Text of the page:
The first request made by someone in the audience was “Please run for President of Pakistan!” drawing a great deal of laughter and applause. On the grim subject matter, Dr. Jawad said that every decent Pakistani condemns such acts and one should not mistake these deranged happenings as standard practice, but they do occur and somehow as a society we have failed these women. “Sharmeen was very passionate about this,” he said. “We should overcome this menace,” he added. “Hopefully we can all work together” (in South Asia) to address this problem.
This scribe took the opportunity to ask Dr. Jawad some questions for this article. Here are his replies:
Q1) You described “Saving Face” as both a professional and a personal effort. Would you care to elaborate on why this was so personal for you?
I am still deeply connected to Pakistan where I was educated almost free. I felt that it was my moral responsibility to pay back to my society. Luckily, in my case it is through the few skills I have acquired over many years which I am now sharing. On a lighter note any excuse or chance to go home ... this works doubly well for me.
Q2) Managing expectations was described by you as one of your most difficult tasks. Were you somewhat successful in this area amongst your patients in Pakistan?
I guess I am still working on it and a lot more is to be done in future as it’s a staged procedure most of the time. Surgery and surgeons certainly have their limitations.
Q3) You were discovered in Britain I believe by reports published on the Katie Piper case. Your work in Pakistan is now very well-known all over the world because of “Saving Face”. Who approached you on making this documentary and what motivated you to agree?
Daniel contacted me from Denver, Colorado after he heard my interview on the BBC World Service when “My Beautiful Face” was broadcast in the UK October 2009. I had already started the project in January 2009 in Karachi and was visiting/continuing it every 3-4 months. There was no formality. We did not even have a plot but I trusted this brave man coming all the way from the US to document an ugly side of the society and showing something positive too, that a Pakistani doctor is addressing the issue. It seemed like a great idea.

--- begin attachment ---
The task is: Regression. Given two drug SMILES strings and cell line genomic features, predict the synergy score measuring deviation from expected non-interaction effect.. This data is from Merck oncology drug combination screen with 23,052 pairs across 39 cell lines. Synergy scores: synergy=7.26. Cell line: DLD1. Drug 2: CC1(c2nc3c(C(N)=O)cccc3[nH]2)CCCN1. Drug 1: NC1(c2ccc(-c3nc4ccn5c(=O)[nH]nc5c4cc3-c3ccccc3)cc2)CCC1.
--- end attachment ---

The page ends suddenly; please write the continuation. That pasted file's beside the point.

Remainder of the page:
Q4) How do you retain such a positive attitude in your line of work?
It’s a great joy sharing and giving back. Try it. It certainly works for me. I sleep better and my children respect me.
This writing is not a review of “Saving Face” because many have already been and will be written. But I will add here that in this documentary on some of the worst crimes committed against women what does stand out is hope. The Pakistani Parliament and its passage of the Acid Control and Acid Crime Prevention Bill of 2011, the presence of the Acid Survivors Foundation (ASF), the Burns Centers and, finally, the empowerment of the victim, by the sentencing of a victimized woman’s husband to two life terms in this film makes the extreme difficulty of watching the disfigured faces no less painful (this documentary is not for those with a weak heart) but gives one hope. What have been captured so powerfully in this effort are both the horrible reality of acid attacks and the strength and resilience of the victims. Misogyny is not restricted to just one society or culture. “Saving Face” should be recommended viewing for people worldwide.
On Dr Mohammad Ali Jawad one can easily add that if there is someone whose optimism needs to be patented, he should be amongst those first in line. We enjoyed his unique delivery at this PACC event and hope that his attitude will become contagious and infect our diaspora along with the country of origin. God knows people worldwide need more role models like him. What he has attempted in his work is to save our collective faces by turning the most horribly tragic of circumstances into some rays of hope.
(This scribe would like to thank Lotus Public Relations in Lahore, Curzon PR in London and the Aftab family of Saratoga, California for providing some of the photos for this article)